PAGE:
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Explaining Income Volatility and Risk Management Decisions on Irish Dairy Farms

Project Description

Dairy farming is a growing sector within Irish agriculture with approximately 16,100 specialist dairy farms engaging in milk production. Irish dairy farmers are however, facing substantial risks associated with climate change, institutional change, price and income volatility. There remain significant gaps in both the economic and policy literature in relation to dairy farm income volatility in Ireland. The wealth of available farm level and processor level data is under explored. This data infrastructure, including the Teagasc National Farm Survey, can be utilised to model on a quarterly basis the determinants of volatility in farm revenues whilst accounting for the influence of risk management tools. We are looking for a PhD candidate who is interested in the economics of dairy farming in Ireland, the causes of farm income volatility, the role of institutions in providing risk management tools and the adoption decisions of farmers.

While dairy farmers in Ireland face these rising economic risks, there are few risk management tools available. The majority of milk processors in Ireland are now offering fixed milk price contracts to their suppliers. While data is available with regard to the terms and conditions of these contracts, there is little knowledge or understanding about the factors influencing the adoption of these contracts. To date, no independent economic research has been undertaken to explore the determinants of actual adoption at the farm level. Econometric analysis will be applied to identify factors influencing the adoption of fixed milk price agreements in terms of the binary adoption decision and the extent of adoption. This project will generate an improved understanding among farmers, policymakers and industry stakeholders about the causes of farm income volatility and the decision-making of Irish dairy farmers in relation to the adoption of risk management tools, in particular the fixed milk price agreements.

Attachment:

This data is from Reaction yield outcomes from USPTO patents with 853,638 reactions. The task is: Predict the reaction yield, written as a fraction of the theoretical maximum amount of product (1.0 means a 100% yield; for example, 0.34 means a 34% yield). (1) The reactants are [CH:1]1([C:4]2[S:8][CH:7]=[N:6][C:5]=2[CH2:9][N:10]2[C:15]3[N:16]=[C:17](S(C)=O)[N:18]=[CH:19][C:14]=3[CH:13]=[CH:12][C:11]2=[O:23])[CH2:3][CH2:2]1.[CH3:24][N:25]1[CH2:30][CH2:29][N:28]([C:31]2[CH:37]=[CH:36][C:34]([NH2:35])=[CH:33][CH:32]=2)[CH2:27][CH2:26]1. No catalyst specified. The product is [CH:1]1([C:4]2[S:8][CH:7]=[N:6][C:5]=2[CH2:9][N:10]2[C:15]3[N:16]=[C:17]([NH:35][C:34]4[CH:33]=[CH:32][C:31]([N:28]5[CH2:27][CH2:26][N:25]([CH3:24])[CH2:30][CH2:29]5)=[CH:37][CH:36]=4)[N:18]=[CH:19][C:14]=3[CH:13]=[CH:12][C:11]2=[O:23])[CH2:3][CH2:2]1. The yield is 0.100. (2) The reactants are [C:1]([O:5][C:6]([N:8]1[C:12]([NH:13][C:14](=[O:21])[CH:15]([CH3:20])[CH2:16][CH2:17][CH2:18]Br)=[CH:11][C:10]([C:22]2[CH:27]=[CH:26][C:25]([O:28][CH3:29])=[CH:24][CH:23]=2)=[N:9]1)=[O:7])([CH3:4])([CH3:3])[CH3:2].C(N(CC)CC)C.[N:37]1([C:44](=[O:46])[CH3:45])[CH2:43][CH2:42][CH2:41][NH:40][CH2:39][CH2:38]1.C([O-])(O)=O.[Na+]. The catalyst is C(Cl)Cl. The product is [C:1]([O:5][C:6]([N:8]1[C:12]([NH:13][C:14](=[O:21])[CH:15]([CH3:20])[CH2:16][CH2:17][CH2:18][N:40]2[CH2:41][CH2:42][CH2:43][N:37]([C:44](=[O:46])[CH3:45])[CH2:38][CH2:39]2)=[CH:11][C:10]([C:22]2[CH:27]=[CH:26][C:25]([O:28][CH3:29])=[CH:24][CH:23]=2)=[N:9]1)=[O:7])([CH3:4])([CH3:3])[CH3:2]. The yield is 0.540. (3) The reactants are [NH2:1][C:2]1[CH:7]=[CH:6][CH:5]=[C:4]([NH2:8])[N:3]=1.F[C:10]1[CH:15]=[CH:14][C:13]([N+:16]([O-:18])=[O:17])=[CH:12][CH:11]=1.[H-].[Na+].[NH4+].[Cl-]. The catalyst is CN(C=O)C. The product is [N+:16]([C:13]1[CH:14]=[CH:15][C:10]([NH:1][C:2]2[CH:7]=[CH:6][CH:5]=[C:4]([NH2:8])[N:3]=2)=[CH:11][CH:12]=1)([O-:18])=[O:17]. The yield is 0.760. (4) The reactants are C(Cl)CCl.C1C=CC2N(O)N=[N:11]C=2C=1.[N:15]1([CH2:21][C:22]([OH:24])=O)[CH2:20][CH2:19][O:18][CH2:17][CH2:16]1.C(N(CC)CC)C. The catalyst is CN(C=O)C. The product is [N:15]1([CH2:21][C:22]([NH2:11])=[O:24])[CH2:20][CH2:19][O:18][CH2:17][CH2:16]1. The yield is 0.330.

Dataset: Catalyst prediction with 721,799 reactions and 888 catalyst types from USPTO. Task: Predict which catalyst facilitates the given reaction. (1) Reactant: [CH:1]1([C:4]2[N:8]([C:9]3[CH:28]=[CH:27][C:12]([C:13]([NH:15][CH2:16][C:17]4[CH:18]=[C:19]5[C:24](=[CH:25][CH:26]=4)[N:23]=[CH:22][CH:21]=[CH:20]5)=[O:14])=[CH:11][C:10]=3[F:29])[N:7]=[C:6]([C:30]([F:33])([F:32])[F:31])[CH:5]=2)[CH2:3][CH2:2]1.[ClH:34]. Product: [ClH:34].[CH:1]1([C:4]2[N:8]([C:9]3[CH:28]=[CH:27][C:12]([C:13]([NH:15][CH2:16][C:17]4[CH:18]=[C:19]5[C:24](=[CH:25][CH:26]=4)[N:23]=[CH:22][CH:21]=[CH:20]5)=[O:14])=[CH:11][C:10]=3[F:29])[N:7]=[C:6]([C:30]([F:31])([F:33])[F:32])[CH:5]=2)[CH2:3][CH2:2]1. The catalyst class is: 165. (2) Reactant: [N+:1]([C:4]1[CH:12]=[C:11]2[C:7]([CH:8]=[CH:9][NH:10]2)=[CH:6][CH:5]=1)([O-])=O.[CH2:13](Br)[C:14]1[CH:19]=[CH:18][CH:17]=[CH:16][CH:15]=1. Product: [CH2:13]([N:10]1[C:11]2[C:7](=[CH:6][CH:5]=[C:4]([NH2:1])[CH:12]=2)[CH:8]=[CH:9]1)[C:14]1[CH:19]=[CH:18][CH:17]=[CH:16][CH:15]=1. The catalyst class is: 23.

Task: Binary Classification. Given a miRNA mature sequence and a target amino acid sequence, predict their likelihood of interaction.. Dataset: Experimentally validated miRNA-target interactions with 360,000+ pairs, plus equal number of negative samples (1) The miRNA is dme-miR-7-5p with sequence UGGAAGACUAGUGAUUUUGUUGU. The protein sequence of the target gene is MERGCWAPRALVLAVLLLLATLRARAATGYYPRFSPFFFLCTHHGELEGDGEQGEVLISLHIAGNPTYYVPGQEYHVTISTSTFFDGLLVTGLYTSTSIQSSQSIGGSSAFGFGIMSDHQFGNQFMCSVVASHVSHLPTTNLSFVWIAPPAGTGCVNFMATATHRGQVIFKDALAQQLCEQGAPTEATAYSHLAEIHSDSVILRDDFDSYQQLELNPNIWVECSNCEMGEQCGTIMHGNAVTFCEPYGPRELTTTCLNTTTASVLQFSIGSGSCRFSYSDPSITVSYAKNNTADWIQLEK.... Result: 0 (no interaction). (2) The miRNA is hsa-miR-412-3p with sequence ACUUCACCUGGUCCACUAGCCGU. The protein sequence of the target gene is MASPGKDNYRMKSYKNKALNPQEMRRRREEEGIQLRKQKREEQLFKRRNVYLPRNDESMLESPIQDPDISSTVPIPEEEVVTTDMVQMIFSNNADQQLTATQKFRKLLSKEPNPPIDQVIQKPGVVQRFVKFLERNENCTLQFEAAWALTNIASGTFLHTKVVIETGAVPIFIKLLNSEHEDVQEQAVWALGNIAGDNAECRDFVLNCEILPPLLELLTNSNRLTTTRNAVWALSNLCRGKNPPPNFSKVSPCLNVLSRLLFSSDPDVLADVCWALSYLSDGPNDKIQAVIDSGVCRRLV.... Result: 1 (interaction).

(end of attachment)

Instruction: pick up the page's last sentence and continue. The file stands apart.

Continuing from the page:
The successful candidate should be highly self-motivated with an ability to work independently and be willing to undertake recommended coursework. Strong quantitative skills and good communication skills, both written and verbal, are essential requirements. Applicants should have a good primary degree (First or Second Class Honours) and ideally hold an M.Sc. in an appropriate discipline (Economics, Agricultural Economics or related).

Funding Notes

This Teagasc PhD Walsh Fellowship is a joint research project between Teagasc, Rural Economy and Development Programme, Athenry Co. Galway and the Department of Mathematics, Cork Institute of Technology due to commence in April 2020. The student will work under the supervision of Dr. Declan O’Connor (CIT) and Dr. Jason Loughrey (Teagasc) and will be required to undertake some coursework. The successful candidate may participate in selected modules offered under the Doctoral Certificate Program of Agricultural Economics in Germany. The fellowship, including academic fees, is a tax-free amount of €22,000 per annum tenable for 3 years and 10 months.

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